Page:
It's going to be the new year next week. So, in advance, I'm highlighting something that you will see more of this year - tasting beer. Not just drinking it and analyzing it, but taking it apart, breaking it down, and getting into the flavors of beer.
Now, I'm no "supertaster" like Robyn [ed note: something she didn't mention: women are far more likely to be supertasters than men - 35% to 15%, respectively, actually], and generally my palate is fairly challenged, though it is getting better. So the point of this exercise is to train my palate to recognize flavors when they present in the beer. So, knowing, for example, that a Belgian Dubbel might have "clove" or "plum" or "fig" flavors, it would probably help to know what those things taste like in a beer. Hence, the point of this post.
I have to admit I was inspired by Sam Calagione of Dogfish Head and his weekly 60-minute infomercial on Discovery called "Brew Masters." So far I have stayed away from writing about it, because I don't really think I'm an unbiased reporter of things Dogfish Head; you either like Sam and his company or you don't. I like what Sam does, but find it really hard to write about because, for the most part, it's not really about what is in your glass, how it tastes, or what you think of it - it's about the process and research and experimentation. Whether it should be put into a bottle for general availability is an entirely different issue.
In any event, I was actually very interested in his episode about the draft-only Dogfish beer Ta Henket. It was the process of flavoring this beer that I found utterly fascinating. First, Sam and a few others went to a spice market to find spices that would be candidates for inclusion in the beer. They discussed why they thought a particular spice would or wouldn't work (too strong/very floral/pungent, etc.) and they purchased enough to use for testing. They went back to their tasting facility - in this case, a table outdoors - and made a "tea" of sorts out of a plain yellow-fizzy beer (unsure which it was) and each of the spices. They smelled, tasted, and combined each of the teas until they found a combination that worked. It was very similar to a coffee cupping.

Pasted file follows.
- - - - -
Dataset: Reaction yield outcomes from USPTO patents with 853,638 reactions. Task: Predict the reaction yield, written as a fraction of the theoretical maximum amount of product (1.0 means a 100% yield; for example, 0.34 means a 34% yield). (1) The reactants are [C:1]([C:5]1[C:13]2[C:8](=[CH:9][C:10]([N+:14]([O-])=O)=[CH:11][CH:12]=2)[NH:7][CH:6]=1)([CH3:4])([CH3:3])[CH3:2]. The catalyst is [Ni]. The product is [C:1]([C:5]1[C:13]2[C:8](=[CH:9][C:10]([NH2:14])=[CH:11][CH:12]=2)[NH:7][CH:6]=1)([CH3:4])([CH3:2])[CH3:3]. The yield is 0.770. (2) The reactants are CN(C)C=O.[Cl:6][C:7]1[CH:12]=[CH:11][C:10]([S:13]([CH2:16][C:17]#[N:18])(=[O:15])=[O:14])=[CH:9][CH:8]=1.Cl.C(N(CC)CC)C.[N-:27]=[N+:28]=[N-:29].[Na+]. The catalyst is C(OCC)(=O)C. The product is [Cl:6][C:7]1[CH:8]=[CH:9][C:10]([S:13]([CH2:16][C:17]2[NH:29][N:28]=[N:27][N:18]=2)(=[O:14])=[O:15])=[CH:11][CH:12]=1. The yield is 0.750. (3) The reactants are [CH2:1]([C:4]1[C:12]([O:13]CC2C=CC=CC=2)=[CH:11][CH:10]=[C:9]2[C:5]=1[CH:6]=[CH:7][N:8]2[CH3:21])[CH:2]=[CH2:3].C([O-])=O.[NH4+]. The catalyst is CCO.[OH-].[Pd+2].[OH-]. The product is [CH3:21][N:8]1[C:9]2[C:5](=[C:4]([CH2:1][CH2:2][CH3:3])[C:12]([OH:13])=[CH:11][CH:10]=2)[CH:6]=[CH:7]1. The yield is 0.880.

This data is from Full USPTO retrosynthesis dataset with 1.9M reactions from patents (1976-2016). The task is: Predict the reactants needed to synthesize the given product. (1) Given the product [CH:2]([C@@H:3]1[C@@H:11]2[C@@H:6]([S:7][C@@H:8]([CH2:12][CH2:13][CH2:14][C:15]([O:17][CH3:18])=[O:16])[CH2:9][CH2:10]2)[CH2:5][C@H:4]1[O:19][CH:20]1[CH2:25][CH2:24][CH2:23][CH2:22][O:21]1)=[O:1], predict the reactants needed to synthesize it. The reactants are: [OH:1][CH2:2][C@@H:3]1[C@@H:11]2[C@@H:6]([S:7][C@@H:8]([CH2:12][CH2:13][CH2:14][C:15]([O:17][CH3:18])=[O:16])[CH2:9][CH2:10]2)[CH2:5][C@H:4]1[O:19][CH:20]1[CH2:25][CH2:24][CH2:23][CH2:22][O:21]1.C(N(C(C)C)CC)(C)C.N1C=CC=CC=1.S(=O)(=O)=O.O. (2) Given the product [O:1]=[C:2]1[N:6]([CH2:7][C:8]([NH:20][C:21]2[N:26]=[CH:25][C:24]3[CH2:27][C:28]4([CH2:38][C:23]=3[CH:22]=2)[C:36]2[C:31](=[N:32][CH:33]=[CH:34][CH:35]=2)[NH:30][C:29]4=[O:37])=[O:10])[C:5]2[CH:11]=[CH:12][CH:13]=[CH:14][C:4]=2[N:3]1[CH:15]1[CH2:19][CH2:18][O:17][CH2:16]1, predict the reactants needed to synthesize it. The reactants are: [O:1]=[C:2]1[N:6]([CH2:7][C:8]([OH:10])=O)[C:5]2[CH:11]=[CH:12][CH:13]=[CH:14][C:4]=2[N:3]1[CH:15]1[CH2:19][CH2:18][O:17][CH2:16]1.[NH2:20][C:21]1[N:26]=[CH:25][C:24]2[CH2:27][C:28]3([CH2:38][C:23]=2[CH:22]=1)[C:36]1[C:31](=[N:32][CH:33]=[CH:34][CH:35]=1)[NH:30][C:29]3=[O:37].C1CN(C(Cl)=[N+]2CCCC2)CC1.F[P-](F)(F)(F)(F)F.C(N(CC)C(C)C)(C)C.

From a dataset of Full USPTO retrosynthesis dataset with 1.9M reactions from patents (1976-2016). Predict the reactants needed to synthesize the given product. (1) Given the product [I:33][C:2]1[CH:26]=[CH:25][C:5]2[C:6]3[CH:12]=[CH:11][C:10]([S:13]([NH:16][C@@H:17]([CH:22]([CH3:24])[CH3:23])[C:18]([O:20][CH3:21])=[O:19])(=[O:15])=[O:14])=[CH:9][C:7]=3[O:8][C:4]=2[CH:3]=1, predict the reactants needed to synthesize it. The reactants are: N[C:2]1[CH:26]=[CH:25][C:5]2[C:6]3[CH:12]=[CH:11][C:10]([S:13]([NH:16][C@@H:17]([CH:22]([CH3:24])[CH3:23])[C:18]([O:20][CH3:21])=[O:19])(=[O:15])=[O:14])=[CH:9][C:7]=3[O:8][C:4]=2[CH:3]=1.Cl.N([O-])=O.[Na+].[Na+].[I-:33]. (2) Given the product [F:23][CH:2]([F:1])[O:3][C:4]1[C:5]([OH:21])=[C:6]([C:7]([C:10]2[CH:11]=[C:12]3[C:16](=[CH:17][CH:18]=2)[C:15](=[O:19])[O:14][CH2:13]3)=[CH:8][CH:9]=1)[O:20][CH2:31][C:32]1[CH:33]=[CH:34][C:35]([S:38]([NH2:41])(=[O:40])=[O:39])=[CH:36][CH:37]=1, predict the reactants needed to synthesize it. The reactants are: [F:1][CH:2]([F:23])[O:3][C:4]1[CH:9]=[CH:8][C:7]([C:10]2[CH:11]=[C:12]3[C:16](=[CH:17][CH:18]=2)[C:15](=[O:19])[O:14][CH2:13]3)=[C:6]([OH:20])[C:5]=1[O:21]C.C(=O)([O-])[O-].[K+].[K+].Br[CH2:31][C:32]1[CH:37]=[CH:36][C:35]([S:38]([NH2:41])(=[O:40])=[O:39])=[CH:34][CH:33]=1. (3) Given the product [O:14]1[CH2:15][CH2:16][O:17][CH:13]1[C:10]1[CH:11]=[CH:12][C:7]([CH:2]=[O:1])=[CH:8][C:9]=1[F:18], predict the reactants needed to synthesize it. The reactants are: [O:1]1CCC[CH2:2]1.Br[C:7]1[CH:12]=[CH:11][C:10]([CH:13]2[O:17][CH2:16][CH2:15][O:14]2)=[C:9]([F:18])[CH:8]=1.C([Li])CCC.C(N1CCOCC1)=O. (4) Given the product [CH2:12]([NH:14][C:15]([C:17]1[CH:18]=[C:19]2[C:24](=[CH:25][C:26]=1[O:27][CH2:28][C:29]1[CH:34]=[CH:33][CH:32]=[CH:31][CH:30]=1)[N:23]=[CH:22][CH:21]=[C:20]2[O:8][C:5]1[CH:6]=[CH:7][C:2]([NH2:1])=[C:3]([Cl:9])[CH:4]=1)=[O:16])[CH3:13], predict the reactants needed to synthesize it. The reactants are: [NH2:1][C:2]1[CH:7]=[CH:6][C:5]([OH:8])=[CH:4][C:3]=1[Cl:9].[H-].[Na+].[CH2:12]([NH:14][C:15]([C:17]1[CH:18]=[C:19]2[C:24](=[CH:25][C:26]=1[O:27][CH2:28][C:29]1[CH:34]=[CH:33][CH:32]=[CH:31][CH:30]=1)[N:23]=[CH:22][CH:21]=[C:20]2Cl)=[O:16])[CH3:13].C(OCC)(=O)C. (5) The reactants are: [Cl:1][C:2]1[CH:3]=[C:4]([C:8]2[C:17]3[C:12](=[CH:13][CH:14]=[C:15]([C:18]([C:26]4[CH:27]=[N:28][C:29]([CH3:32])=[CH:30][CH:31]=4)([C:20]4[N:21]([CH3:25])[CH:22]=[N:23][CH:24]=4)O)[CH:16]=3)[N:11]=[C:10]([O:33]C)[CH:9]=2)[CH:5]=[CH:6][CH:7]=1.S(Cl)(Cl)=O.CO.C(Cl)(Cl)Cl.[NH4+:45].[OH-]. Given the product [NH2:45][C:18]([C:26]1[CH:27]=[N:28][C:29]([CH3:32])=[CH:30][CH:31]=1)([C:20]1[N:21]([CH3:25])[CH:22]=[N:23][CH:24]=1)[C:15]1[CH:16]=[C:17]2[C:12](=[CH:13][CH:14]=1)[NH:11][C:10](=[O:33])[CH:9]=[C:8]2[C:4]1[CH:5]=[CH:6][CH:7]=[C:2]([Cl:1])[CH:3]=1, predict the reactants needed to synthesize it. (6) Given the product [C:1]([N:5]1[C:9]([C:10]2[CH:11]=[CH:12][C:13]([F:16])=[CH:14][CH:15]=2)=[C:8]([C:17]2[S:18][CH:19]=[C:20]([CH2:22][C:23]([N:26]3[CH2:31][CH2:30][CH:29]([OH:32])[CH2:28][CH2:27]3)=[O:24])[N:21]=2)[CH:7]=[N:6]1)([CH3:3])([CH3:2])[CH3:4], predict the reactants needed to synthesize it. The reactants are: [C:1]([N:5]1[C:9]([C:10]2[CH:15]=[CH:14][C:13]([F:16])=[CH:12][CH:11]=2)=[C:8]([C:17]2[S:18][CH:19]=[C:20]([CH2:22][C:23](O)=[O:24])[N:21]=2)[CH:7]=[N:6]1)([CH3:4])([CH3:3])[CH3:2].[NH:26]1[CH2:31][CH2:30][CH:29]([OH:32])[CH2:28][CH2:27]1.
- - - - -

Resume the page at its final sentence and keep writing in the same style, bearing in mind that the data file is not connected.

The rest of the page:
Now, I know, the brewers out there are going to tell me: but we all make teas all the time with the beer and hops and spices. Fair enough, but it wasn't until I saw Sam go through this ritual that the idea seemed really useful on a consumer-level as well. The connection of beer to food was never as visceral to me for some reason.
And, really, could this be a new step in my beer-cocktail obsession? We'll see...
In conjunction with implementing this in some form or another, I am going to start homebrewing more seriously. I've managed to get myself up to simple all-grain recipes, but I'd like to start undertaking a more concerted effort to actually learn what the hell is going on with the creation of beer. I'll have some limitations because of my lack of a dedicated refrigerator for lagering, etc. but I'll worry about that when I have to. But few things have the impact of teaching taste than creating beer - each step teaches what flavors on top of flavors taste like. It is easier to taste and smell the differences in grains and hops when they are fresh, raw, materials.
I'll try to let you know when I'm undertaking such experiments and you can follow along at home. If there's enough demand, maybe we'll do a public testing and see how that goes.